4. Simplify, simplify, simplify

I know you’re skimming this post.

It’s ok. We all do it.

Yet, when we are writing the copy for our church’s website, we often write like we will be punished if we leave something out. But think about how you feel when you load a webpage with seemingly unending blocks of text. You might be a saint, but I am not reading that!

Go through the pages on your website and edit them down as much as you can. Always keep the perspective of a visitor in the front of your mind. They likely have a few specific questions in mind as they browse your website, and your main goal should be answering those questions without overwhelming them with tons of other information.

5. Perform all website updates

In addition to the content and look of your website, be sure that the technical side of your website is in good shape as well. If you run your site through a service like Squarespace, updates are installed automatically. However, if you run your site through WordPress, perform all updates to WordPress itself and your plugins.

If you are more technically minded, or have access to someone who is, analyze your website with Google’s PageSpeed tool. It will give you recommendations on how to improve the performance of your website, which is important as Google uses page speed as a factor in ranking websites in search results.

6. Check the mobile version

Mobile use is on the rise, and so having a website that looks good on a mobile device is essential. If your website looks like a tiny, cramped version of your desktop site, it is not responsive. Responsive sites rearrange and resize elements so that they look good and are effective on all devices.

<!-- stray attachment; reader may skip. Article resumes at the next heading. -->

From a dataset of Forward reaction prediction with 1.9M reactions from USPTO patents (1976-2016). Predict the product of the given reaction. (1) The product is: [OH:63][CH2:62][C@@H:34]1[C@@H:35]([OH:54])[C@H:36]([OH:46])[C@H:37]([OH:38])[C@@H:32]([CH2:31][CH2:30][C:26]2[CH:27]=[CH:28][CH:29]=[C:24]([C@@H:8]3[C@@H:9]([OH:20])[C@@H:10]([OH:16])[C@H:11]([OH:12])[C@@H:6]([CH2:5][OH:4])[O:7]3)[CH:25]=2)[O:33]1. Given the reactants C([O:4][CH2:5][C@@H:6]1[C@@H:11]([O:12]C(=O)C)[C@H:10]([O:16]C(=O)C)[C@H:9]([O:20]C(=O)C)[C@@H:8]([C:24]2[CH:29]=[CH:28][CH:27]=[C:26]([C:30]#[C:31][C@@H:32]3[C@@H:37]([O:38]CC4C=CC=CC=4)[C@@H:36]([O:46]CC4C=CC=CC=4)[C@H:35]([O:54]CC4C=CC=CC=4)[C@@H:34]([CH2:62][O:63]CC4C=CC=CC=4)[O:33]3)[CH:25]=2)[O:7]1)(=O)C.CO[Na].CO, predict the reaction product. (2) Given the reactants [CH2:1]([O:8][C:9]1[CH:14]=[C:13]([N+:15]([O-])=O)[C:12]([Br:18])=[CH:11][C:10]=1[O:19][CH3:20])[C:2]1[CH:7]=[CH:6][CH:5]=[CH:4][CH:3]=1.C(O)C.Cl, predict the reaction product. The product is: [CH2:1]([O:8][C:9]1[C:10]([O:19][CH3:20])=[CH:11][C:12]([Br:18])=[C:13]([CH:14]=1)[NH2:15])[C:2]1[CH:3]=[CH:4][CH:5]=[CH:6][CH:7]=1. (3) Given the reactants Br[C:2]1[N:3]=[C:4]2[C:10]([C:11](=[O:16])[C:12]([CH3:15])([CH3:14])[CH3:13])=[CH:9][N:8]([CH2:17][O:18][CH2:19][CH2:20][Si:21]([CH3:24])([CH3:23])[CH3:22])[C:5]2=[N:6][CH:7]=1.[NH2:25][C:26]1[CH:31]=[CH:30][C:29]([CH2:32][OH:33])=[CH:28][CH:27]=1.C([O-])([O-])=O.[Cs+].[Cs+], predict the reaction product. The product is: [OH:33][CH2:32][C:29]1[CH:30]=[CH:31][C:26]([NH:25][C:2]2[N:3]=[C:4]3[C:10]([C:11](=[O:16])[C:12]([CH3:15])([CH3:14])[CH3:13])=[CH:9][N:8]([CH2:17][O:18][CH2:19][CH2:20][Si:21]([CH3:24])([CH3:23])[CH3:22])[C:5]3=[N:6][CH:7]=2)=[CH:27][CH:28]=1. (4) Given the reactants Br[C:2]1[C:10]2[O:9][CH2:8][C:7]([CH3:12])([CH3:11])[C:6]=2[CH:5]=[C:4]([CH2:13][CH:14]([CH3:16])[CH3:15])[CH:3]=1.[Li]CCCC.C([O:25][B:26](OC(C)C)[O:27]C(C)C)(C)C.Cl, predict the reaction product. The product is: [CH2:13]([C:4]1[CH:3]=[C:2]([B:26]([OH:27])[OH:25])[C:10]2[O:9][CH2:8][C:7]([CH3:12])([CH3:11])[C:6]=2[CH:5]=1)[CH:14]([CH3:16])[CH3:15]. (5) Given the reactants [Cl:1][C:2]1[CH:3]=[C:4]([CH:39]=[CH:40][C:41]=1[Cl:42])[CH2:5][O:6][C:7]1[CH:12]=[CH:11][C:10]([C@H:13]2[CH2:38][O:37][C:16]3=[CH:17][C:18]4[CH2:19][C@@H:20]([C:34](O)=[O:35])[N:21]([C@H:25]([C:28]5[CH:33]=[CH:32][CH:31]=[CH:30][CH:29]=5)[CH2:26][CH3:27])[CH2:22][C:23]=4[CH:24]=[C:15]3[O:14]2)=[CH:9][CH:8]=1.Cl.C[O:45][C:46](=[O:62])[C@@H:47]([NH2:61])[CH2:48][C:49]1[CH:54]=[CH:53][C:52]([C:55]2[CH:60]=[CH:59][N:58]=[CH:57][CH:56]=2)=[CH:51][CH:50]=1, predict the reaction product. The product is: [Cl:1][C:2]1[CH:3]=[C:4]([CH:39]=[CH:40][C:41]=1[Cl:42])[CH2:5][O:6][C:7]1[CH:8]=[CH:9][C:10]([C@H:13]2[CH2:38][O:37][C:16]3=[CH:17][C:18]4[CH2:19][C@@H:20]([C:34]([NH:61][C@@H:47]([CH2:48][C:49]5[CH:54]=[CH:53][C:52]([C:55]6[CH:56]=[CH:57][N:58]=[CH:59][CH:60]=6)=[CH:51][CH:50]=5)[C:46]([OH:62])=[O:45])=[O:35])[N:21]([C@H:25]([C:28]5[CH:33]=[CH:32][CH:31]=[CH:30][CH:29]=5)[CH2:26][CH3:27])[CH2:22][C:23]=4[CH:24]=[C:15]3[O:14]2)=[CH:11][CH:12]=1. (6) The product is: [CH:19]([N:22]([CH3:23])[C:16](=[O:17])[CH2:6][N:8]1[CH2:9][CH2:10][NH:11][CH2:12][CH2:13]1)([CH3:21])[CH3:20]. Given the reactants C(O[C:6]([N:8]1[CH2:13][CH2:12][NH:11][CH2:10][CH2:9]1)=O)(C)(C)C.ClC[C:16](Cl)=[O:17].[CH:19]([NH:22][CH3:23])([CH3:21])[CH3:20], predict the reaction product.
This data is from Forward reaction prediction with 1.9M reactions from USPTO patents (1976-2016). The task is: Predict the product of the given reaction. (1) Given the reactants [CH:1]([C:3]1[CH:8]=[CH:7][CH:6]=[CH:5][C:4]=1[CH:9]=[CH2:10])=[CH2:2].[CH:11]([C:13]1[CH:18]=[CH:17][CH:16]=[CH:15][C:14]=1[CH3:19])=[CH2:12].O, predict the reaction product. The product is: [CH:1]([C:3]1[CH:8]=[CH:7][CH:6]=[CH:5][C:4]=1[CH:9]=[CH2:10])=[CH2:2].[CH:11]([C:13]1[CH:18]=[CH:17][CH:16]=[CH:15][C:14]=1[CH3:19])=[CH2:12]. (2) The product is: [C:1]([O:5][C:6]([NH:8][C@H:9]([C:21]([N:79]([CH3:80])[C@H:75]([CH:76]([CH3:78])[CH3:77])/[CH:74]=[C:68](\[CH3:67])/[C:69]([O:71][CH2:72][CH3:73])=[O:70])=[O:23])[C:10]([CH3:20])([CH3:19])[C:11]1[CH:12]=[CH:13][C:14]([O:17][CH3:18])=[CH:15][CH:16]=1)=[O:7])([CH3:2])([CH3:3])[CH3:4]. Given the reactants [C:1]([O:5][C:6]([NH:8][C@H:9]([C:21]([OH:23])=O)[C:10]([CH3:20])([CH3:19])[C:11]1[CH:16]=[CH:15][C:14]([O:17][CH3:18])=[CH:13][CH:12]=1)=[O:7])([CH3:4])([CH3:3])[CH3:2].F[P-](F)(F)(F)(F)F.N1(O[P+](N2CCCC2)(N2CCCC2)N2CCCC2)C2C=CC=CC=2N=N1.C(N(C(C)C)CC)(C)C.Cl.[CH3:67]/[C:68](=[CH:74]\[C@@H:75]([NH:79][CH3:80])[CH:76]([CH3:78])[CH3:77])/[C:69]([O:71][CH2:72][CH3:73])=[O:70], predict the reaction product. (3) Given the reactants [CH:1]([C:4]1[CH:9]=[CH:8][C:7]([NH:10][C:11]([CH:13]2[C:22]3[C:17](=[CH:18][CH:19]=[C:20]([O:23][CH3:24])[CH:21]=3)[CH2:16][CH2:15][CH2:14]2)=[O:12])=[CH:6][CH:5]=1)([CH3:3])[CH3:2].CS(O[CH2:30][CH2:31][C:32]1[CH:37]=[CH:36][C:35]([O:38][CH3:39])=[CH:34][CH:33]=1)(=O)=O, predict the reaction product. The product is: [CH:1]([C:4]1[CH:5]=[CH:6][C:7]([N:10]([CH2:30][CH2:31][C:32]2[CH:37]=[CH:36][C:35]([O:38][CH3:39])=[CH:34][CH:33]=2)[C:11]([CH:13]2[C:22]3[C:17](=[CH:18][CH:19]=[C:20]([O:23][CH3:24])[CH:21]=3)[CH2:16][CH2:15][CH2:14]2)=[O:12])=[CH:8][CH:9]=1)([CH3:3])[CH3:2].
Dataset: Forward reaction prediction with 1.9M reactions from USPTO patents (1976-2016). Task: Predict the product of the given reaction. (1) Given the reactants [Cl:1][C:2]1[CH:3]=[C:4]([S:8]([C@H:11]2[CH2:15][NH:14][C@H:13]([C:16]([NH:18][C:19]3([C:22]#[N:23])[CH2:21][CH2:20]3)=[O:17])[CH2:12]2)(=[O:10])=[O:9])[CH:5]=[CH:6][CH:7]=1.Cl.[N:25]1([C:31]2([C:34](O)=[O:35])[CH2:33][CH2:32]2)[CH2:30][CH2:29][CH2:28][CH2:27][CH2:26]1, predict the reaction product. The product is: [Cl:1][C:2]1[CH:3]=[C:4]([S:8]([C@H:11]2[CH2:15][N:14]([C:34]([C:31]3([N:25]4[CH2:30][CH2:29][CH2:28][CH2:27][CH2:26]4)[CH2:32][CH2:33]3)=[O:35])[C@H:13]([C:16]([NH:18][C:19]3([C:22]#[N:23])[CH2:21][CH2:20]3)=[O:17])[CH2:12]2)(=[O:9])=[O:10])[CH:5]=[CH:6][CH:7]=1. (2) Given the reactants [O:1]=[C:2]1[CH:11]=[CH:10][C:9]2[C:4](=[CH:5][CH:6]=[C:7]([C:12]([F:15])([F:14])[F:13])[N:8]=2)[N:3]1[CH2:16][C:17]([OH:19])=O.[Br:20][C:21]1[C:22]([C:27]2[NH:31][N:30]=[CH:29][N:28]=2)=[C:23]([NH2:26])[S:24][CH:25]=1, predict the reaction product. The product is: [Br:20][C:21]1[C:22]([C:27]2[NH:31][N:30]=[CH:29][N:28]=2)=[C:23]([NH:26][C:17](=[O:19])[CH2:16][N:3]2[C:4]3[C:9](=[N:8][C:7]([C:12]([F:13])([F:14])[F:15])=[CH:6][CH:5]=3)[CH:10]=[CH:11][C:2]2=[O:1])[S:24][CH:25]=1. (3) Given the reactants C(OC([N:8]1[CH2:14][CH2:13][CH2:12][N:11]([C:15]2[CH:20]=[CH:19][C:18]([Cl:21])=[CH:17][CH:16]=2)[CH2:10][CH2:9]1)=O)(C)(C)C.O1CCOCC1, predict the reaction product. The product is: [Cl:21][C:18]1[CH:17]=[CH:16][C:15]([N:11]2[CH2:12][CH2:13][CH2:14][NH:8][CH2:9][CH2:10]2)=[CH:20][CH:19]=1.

Most modern website services and themes are responsive by default. However, you may need to go in and make a few tweaks if certain elements are not displaying properly. If your site is not responsive, it is likely because your theme or website builder is outdated, and you will need to switch to something newer.

7. Recruit a “secret shopper” for your site

Recruit someone who is demographically similar to the people you are trying to reach but is unfamiliar with your church (or church in general), and ask them to check out your website. They are going to be able to see your website in a way you cannot.

Ask them to describe the church based solely on the website. Is that the first impression you were hoping to make?

Ask them what made sense, what was confusing, and what would have made the website easier to use.

Ask them which parts of the website were interesting, which parts they skimmed or skipped, and what questions they still have after visiting the site.

This kind of feedback can help you further refine and focus your site, ensuing that it is an effective tool—and not a stumbling block—for interested new visitors.